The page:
Seiko have reissued one of their most iconic watches, but is it worth what they're asking for it?
As anybody even vaguely familiar with Seiko will know, the brand is famous for its tough dive watches. I won’t rehash their history, because I’m sure most have you have heard it a dozen times before.
But last year they released the SPB151, a modern take on their iconic 6105-8110. A watch famously worn by Martin Sheen’s character Captain Willard in Apocalypse Now. Which is of course why the SPB151 has been nicknamed the "Willard".Its design is very close to the original 6105, which is great news for fans of vintage Seiko. However, the downside is that Seiko is charging £1,200 for this new Willard.
It’s quite a lot for a brand that until recently, was known for its affordability. So, I couldn’t help but wonder- is the Willard actually worth it?
If you just looked at the specs then maybe not. With 200m of water resistance, a sapphire crystal, and an aluminium bezel insert, the watch doesn’t seem all that special. The 6R35 automatic movement is fairly standard too. It beats at a rate of 3Hz and is only accurate from -15 to +25 seconds per day, which isn’t all that great. In fact, the most impressive thing about it is its 70-hour power reserve.
But here’s the thing. A watch can be much more than the sum of its parts.
Whilst the SPB151 might be fairly standard in its specs, the design is really what makes this watch special. Like the 6105 that inspired it, the Willard feels every inch the proper tool watch.
The cushion case, with its bulging crown guard, is instantly recognizable as Seiko’s. It’s 42.7mm wide and 13.2mm thick, and thanks to a short lug to lug of 46.6mm it wears well, even on smaller wrists. The curved sides also help the watch wear thinner, and I was surprised by just how unobtrusive the watch is on the wrist.
As I found when I reviewed the SPB143 (which you can read here), I’m not the biggest fan of the bracelet. It suits the Willard better than the SPB143, but it makes the watch feel quite heavy and cumbersome. The clasp is also really chunky, which makes it feel a bit clumsy.So, it should come as no surprise to hear that I much prefer to wear the Willard on a rubber strap. It’s in keeping with the toolish feel of the watch, and it’s less bulky on the wrist than the bracelet.
There's a lot of potential choices, but my favourite is the ZULUDIVER Padded Tropical Rubber Strap. The crosshatch pattern adds a nice bit of detail, but the strap doesn't detract from the watch itself. It's also slim enough that it helps the Willard hug the wrist nicely, so it sits pretty low down.
How It Feels On The Wrist
Focusing back on the watch itself, once I’d worn it for a bit I got a sense of why the original 6105 was so popular amongst US servicemen in Vietnam. With most of the surfaces having brushed or matte finishes, the watch feels very functional. It also means the polished hands and markers have some great contrast against the dark grey dial, so the Willard is easy to read.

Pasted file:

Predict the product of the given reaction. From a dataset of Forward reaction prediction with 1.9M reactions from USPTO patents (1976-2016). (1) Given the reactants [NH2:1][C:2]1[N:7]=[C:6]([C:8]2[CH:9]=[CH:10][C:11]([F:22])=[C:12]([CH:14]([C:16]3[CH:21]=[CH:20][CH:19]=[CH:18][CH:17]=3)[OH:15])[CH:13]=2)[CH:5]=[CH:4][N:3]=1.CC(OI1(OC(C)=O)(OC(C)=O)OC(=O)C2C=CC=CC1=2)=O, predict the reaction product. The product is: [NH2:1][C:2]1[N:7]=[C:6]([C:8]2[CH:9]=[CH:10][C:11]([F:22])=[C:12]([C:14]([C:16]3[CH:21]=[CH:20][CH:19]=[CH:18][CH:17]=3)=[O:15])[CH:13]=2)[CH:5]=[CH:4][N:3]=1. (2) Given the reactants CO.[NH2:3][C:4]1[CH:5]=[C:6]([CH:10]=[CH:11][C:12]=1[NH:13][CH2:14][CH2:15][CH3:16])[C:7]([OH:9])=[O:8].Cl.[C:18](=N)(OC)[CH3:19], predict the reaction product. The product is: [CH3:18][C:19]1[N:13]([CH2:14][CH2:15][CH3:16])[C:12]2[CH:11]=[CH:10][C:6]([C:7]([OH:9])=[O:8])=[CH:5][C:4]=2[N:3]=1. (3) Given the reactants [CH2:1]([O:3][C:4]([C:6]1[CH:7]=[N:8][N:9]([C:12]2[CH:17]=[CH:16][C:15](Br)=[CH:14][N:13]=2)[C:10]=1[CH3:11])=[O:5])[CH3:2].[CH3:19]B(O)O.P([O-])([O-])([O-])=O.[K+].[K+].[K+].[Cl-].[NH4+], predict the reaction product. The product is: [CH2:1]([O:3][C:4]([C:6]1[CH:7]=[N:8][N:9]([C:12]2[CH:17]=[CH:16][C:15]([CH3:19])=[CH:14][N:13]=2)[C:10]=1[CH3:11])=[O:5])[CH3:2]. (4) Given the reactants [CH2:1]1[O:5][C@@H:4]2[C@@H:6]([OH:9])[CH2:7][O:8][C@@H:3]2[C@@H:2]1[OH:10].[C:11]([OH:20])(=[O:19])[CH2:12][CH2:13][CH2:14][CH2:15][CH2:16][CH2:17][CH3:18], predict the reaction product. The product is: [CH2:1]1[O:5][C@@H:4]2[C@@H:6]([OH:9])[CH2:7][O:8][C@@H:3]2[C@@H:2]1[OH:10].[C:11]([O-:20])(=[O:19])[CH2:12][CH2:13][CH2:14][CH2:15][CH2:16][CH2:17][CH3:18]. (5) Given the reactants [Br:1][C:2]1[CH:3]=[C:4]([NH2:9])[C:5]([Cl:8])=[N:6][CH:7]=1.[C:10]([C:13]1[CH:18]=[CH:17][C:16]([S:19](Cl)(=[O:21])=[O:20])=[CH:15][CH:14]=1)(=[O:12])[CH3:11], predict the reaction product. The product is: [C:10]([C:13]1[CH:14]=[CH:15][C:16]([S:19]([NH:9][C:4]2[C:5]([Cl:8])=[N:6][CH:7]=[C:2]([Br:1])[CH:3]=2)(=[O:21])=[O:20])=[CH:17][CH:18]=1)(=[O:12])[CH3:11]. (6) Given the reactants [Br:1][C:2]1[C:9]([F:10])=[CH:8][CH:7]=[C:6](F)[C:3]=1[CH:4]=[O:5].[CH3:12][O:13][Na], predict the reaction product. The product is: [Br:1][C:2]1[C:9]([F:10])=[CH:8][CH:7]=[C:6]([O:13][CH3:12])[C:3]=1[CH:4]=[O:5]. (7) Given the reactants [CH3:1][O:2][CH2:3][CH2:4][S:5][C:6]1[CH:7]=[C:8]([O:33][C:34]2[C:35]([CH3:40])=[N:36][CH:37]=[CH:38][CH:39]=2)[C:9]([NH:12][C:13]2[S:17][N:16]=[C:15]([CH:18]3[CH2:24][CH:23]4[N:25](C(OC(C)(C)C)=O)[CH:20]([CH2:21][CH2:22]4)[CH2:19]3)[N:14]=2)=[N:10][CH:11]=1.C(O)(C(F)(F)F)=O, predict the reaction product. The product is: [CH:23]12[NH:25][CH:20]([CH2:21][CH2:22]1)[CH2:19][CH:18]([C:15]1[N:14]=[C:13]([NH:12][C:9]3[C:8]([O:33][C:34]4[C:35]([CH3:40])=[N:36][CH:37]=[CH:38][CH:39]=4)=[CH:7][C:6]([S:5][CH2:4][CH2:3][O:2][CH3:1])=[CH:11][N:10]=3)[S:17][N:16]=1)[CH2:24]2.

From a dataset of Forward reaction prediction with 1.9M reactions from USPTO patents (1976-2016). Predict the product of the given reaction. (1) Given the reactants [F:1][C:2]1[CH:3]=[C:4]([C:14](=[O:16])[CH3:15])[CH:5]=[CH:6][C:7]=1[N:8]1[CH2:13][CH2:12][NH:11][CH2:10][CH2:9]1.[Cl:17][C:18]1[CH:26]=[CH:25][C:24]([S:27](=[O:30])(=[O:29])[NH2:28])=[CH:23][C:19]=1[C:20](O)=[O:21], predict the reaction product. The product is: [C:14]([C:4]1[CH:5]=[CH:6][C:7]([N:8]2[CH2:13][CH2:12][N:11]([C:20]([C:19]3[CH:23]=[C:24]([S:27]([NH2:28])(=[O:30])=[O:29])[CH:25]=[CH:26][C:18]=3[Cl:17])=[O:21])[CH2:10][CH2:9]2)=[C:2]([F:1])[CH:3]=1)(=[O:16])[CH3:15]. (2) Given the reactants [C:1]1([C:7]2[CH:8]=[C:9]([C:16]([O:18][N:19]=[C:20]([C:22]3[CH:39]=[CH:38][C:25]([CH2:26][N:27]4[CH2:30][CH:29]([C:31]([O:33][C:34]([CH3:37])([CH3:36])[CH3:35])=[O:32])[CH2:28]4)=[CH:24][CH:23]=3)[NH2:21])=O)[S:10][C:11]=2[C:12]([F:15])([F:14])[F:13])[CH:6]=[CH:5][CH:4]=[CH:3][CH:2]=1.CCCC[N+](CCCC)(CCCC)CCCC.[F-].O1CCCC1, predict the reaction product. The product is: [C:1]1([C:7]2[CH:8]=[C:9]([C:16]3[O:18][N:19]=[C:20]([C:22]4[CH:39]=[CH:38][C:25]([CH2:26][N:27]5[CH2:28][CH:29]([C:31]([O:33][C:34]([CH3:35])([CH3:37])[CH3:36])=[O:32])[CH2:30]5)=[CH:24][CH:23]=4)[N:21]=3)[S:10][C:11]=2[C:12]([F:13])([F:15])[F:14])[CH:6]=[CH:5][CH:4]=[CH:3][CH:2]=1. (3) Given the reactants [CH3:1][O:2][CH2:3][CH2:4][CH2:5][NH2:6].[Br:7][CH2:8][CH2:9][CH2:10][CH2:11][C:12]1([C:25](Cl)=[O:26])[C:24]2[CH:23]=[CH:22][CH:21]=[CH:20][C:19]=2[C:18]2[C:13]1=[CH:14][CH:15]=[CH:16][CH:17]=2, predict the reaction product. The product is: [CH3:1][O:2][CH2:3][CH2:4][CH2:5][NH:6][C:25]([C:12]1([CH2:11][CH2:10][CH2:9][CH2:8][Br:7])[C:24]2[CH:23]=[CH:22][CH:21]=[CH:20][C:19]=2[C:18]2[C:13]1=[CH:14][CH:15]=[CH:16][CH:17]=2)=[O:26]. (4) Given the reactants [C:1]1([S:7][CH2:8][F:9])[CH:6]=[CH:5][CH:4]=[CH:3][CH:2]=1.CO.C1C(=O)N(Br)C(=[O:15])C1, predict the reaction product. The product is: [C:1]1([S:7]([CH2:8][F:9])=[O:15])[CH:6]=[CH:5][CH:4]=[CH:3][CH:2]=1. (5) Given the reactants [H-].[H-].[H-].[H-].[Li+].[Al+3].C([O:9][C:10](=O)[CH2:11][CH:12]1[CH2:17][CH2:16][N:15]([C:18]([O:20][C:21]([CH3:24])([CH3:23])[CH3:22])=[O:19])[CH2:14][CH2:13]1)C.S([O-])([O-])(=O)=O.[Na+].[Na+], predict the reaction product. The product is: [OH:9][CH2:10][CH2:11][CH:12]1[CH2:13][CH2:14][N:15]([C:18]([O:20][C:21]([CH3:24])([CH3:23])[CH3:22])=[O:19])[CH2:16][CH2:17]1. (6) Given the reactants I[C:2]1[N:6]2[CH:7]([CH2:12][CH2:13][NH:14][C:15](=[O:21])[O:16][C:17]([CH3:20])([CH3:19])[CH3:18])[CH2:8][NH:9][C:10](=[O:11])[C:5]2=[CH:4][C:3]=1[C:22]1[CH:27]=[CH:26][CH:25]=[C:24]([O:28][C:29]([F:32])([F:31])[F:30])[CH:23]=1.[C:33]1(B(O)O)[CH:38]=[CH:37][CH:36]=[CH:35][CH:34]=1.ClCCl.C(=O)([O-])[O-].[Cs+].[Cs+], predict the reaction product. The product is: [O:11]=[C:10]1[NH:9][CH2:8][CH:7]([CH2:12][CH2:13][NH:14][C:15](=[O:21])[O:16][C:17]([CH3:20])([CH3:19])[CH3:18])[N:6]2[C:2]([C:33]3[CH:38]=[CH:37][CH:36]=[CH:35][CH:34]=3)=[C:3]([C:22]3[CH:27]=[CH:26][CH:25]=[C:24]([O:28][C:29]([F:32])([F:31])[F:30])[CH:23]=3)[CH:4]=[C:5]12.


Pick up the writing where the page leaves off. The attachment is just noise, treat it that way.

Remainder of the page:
It also goes without saying that Seiko has been liberal with the application of lume on the Willard, and the watch is an impressive sight in the dark.
What’s more, there’s no need to worry about hitting the screw-down crown on something, because it’s very well-protected by the distinctive crown guards, yet it’s also really easy to use.
Similarly, the unidirectional bezel is easy to turn and has a nice crisp action. Though this one is slightly misaligned, which really is unacceptable on a watch that’s priced over £1,000. Some people won’t like that the insert is aluminium either, but it does help keep the watch feel closer to the original.
On the plus side, Seiko has seen fit to give the Willard a sapphire crystal with an anti-reflective coating on the inside. The crystal has a bevelled edge that mimics the crystal on the 6105 and adds some interesting distortion to the dial.
So, to sum up, even though the Willard isn’t the type of watch I’d usually go for; I can’t help but be drawn to it. Where a lot of divers these days are built to be beautiful watches you can wear with a suit, the Willard is the exact opposite. It’s a purpose-built tool that you’re not afraid to bash about.Though unfortunately, the fly in the ointment is that hefty price tag. Because, as much as I like the Willard, I think that £1,200 is far too much to ask for it. As I said at the start, the Willard isn’t anything special on paper. And you can get a good dive watch with the same specs as this for a lot less money.
So personally, this is one I’m going to struggle to pull the trigger on. Which is a shame, because I think Seiko has done a great job of updating the 6105 design, whilst still keeping what made that watch appealing in the first place.
The Seiko Prospex SPB151 "Captain Willard" is now available for £1,200. Click here to find out more.
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